The past few months have seen many decisive policy actions taken by India’s central government. Starting with the abolition of the much-reviled retrospective tax law, the asset monetization plan, also known as the National Monetization Pipeline (NMP), to a relief package for the ailing telecom sector, the government seems to be walking the talk of creating a more investment-friendly environment in the country. Its earlier announcement of sector-wise production-linked incentive schemes, formation of a ‘bad bank’ to relieve the country’s banking sector of bad-load stress, and privatization of Air India are other key reform measures that can potentially aid our post-covid economic revival and drive the economy.
These reform measures and policy correctives, coupled with a spate of digital-first unicorn initial public offers (IPOs) and greater retail participation in Indian stock markets, bode well for the economy in the days ahead. The intent behind these bold policy moves is plain and simple: Building a conducive business environment by eliminating pain points for investors.
While this is being done, it is also important to ensure that consumer interests are protected. The government’s draft e-commerce rules, which have created confusion and concern in equal measure, pose one such threat. The approach to this sector is often driven by conflicting interests—online (read large globally funded businesses) versus offline (electorally significant small retailers), for example, or foreign e-commerce players (Flipkart and Amazon) versus domestic (Reliance and Tata)—that ignores consumer interests and thus hinders the larger market good.
E-commerce has transformed how business is done in India. In recent times, for instance, it has enabled thousands of pandemic-hit micro, small and medium enterprises (MSMEs) to rebuild their businesses. Entrepreneurs, artisans, weavers and those in agriculture and allied sectors have benefitted from the rapid growth of the e-commerce sector. E-commerce platforms such as Amazon, Flipkart, Snapdeal and Nykaa have enabled them to reach and explore new markets by placing their products on a global map. Not to forget e-commerce’s role as an employment generator and its cascading effects on allied ecosystems, ranging from delivery and warehousing to logistics and online payments.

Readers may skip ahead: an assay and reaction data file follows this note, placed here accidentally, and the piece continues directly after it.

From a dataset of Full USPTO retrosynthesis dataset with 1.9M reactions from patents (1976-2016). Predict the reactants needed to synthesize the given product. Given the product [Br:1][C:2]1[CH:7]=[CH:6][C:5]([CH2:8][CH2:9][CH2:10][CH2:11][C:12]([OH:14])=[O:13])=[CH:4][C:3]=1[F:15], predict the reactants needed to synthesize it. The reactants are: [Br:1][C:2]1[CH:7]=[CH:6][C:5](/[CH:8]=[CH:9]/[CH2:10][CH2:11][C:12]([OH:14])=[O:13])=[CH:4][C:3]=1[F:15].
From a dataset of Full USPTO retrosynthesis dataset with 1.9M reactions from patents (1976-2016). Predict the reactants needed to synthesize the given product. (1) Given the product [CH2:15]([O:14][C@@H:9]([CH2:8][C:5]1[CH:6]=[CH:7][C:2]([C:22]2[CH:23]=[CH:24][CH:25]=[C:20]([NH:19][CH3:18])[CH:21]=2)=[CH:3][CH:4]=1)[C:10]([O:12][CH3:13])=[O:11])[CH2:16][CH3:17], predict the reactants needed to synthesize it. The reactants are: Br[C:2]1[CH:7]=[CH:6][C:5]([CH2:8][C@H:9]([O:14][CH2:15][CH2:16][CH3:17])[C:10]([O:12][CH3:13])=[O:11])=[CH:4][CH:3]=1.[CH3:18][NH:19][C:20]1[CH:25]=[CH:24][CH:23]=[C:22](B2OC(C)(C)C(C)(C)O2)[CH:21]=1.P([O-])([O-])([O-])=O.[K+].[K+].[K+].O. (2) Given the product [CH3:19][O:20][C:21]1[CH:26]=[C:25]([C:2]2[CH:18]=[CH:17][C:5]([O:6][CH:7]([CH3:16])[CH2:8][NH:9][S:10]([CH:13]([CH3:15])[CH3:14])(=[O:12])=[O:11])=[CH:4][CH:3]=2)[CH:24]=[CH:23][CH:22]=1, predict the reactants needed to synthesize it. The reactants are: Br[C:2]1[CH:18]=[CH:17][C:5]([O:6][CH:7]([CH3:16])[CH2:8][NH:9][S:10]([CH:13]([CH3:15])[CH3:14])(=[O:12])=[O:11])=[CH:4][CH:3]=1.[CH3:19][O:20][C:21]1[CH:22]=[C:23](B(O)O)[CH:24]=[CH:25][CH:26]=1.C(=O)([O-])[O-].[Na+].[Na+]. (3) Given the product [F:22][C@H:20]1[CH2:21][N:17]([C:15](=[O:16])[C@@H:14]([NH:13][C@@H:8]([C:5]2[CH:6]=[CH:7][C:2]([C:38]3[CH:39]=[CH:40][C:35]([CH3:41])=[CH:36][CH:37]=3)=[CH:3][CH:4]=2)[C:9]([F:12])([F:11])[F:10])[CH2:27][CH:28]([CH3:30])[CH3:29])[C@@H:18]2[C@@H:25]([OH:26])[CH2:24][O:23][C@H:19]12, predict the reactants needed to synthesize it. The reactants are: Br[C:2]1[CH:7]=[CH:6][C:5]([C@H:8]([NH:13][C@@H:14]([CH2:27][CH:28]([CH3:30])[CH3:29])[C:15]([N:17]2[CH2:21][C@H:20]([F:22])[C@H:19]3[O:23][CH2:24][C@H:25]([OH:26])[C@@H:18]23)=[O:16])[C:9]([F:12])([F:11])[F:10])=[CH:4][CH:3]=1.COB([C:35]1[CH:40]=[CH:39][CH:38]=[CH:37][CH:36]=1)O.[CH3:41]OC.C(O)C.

While e-commerce has served as an enabler for consumers, sellers and MSMEs, the government’s recent rethink on e-commerce rules could also be attributed to the scathing feedback it received from various government departments, including those of finance, corporate affairs, electronics and information technology, the department for promotion of industry and internal trade and its think tank Niti Aayog. These departments had flagged several anomalies in the draft e-commerce rules and raised objections against certain provisions.
In October, news agency Reuters had cited interdepartmental memos to report that India’s finance ministry had objected to 12 curbs drafted by the consumer affairs ministry and described some proposals as “excessive” and “without economic rationale”.
Provisions like fallback liability sought to hold e-commerce players responsible for any discrepancies on account of the seller. India’s rules for foreign direct investment (FDI) don’t allow foreign e-commerce players to sell their own inventory. So, putting the blame on an intermediary for an issue stemming from the supplier’s end would have been both contradictory and discriminatory.
Other provisions, such as draft rules’ ban on flash sales, increased compliance requirements and those designed to fix liability were widely seen as an attempt to overregulate India’s thriving e-commerce marketplace. Additionally, stakeholders also sought definitional clarity of terms such as “cross-selling” and “mis-selling”. Another significant criticism of the draft rules was related to the consumer affairs department’s perception of “overreach”, which ventured into issues that other departments were already working on.
As per the draft rules, e-commerce players had to ensure that none of their “related parties and associated enterprises” were listed as sellers. They said that “related parties” should not do anything the e-commerce players cannot do themselves. This would not only affect the business operations of Amazon and Flipkart, but even domestic players like Tata and Reliance would find it difficult to integrate multiple brands and sell their products through super apps. Provisions to include, inter alia, directors and shareholders with a stake of over 10% in an e-commerce business as “related parties” also deserves serious reconsideration.
An urgent relook of all provisions of the draft rules has become imperative, especially in the backdrop of serious apprehensions harboured by several stakeholders, most notably consumers. The country’s e-commerce regulations must be reasonable and fair. They should act as an enabler, not a roadblock or even a speed breaker for the organic growth of such a significant sector.
We need to look at e-commerce rules from the consumer’s perspective and in terms of ease of doing business. If we want foreign companies to be part of India’s growth story, we need to treat them at par with domestic players. The least we could do is not vilify them by constantly doubting their intentions and vitiate the investment climate. Live Mint